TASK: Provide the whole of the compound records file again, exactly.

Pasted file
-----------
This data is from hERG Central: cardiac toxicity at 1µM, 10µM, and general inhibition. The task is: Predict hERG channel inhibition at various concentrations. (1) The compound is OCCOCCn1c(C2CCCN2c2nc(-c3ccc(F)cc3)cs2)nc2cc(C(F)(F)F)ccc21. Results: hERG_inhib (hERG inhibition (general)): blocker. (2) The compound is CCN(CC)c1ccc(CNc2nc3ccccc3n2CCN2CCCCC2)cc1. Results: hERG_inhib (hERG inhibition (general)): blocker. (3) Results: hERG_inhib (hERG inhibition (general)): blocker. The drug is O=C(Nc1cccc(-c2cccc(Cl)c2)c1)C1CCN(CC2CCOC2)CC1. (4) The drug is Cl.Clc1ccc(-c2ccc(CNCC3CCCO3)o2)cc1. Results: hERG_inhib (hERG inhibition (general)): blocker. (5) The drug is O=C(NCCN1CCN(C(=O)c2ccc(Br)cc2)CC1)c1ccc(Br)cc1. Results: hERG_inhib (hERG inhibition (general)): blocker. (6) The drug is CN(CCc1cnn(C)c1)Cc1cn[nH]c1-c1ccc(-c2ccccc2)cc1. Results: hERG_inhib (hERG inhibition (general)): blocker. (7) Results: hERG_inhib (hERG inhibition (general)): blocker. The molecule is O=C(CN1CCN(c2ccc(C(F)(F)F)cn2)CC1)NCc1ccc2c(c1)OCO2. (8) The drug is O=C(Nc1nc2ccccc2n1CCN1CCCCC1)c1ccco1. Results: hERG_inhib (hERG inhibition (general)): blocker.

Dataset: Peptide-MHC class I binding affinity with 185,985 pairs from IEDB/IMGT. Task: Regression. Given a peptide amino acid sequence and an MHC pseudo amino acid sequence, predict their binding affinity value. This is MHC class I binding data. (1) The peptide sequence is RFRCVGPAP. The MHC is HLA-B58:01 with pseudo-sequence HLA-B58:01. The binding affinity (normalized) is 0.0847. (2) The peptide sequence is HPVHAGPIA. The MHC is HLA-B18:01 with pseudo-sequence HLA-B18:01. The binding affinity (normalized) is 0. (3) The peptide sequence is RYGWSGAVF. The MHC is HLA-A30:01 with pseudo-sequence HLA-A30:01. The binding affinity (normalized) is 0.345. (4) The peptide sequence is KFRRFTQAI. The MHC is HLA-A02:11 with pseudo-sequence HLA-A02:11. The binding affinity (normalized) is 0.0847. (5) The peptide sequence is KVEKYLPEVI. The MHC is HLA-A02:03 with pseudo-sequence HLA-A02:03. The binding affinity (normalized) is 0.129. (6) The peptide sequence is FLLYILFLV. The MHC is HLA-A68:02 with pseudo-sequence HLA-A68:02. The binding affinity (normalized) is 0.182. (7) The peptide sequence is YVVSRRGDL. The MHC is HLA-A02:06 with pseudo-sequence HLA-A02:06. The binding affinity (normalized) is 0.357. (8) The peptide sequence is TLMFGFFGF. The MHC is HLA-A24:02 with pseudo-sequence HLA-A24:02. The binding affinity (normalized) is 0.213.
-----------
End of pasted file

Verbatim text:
This data is from hERG Central: cardiac toxicity at 1µM, 10µM, and general inhibition. The task is: Predict hERG channel inhibition at various concentrations. (1) The compound is OCCOCCn1c(C2CCCN2c2nc(-c3ccc(F)cc3)cs2)nc2cc(C(F)(F)F)ccc21. Results: hERG_inhib (hERG inhibition (general)): blocker. (2) The compound is CCN(CC)c1ccc(CNc2nc3ccccc3n2CCN2CCCCC2)cc1. Results: hERG_inhib (hERG inhibition (general)): blocker. (3) Results: hERG_inhib (hERG inhibition (general)): blocker. The drug is O=C(Nc1cccc(-c2cccc(Cl)c2)c1)C1CCN(CC2CCOC2)CC1. (4) The drug is Cl.Clc1ccc(-c2ccc(CNCC3CCCO3)o2)cc1. Results: hERG_inhib (hERG inhibition (general)): blocker. (5) The drug is O=C(NCCN1CCN(C(=O)c2ccc(Br)cc2)CC1)c1ccc(Br)cc1. Results: hERG_inhib (hERG inhibition (general)): blocker. (6) The drug is CN(CCc1cnn(C)c1)Cc1cn[nH]c1-c1ccc(-c2ccccc2)cc1. Results: hERG_inhib (hERG inhibition (general)): blocker. (7) Results: hERG_inhib (hERG inhibition (general)): blocker. The molecule is O=C(CN1CCN(c2ccc(C(F)(F)F)cn2)CC1)NCc1ccc2c(c1)OCO2. (8) The drug is O=C(Nc1nc2ccccc2n1CCN1CCCCC1)c1ccco1. Results: hERG_inhib (hERG inhibition (general)): blocker.

Dataset: Peptide-MHC class I binding affinity with 185,985 pairs from IEDB/IMGT. Task: Regression. Given a peptide amino acid sequence and an MHC pseudo amino acid sequence, predict their binding affinity value. This is MHC class I binding data. (1) The peptide sequence is RFRCVGPAP. The MHC is HLA-B58:01 with pseudo-sequence HLA-B58:01. The binding affinity (normalized) is 0.0847. (2) The peptide sequence is HPVHAGPIA. The MHC is HLA-B18:01 with pseudo-sequence HLA-B18:01. The binding affinity (normalized) is 0. (3) The peptide sequence is RYGWSGAVF. The MHC is HLA-A30:01 with pseudo-sequence HLA-A30:01. The binding affinity (normalized) is 0.345. (4) The peptide sequence is KFRRFTQAI. The MHC is HLA-A02:11 with pseudo-sequence HLA-A02:11. The binding affinity (normalized) is 0.0847. (5) The peptide sequence is KVEKYLPEVI. The MHC is HLA-A02:03 with pseudo-sequence HLA-A02:03. The binding affinity (normalized) is 0.129. (6) The peptide sequence is FLLYILFLV. The MHC is HLA-A68:02 with pseudo-sequence HLA-A68:02. The binding affinity (normalized) is 0.182. (7) The peptide sequence is YVVSRRGDL. The MHC is HLA-A02:06 with pseudo-sequence HLA-A02:06. The binding affinity (normalized) is 0.357. (8) The peptide sequence is TLMFGFFGF. The MHC is HLA-A24:02 with pseudo-sequence HLA-A24:02. The binding affinity (normalized) is 0.213.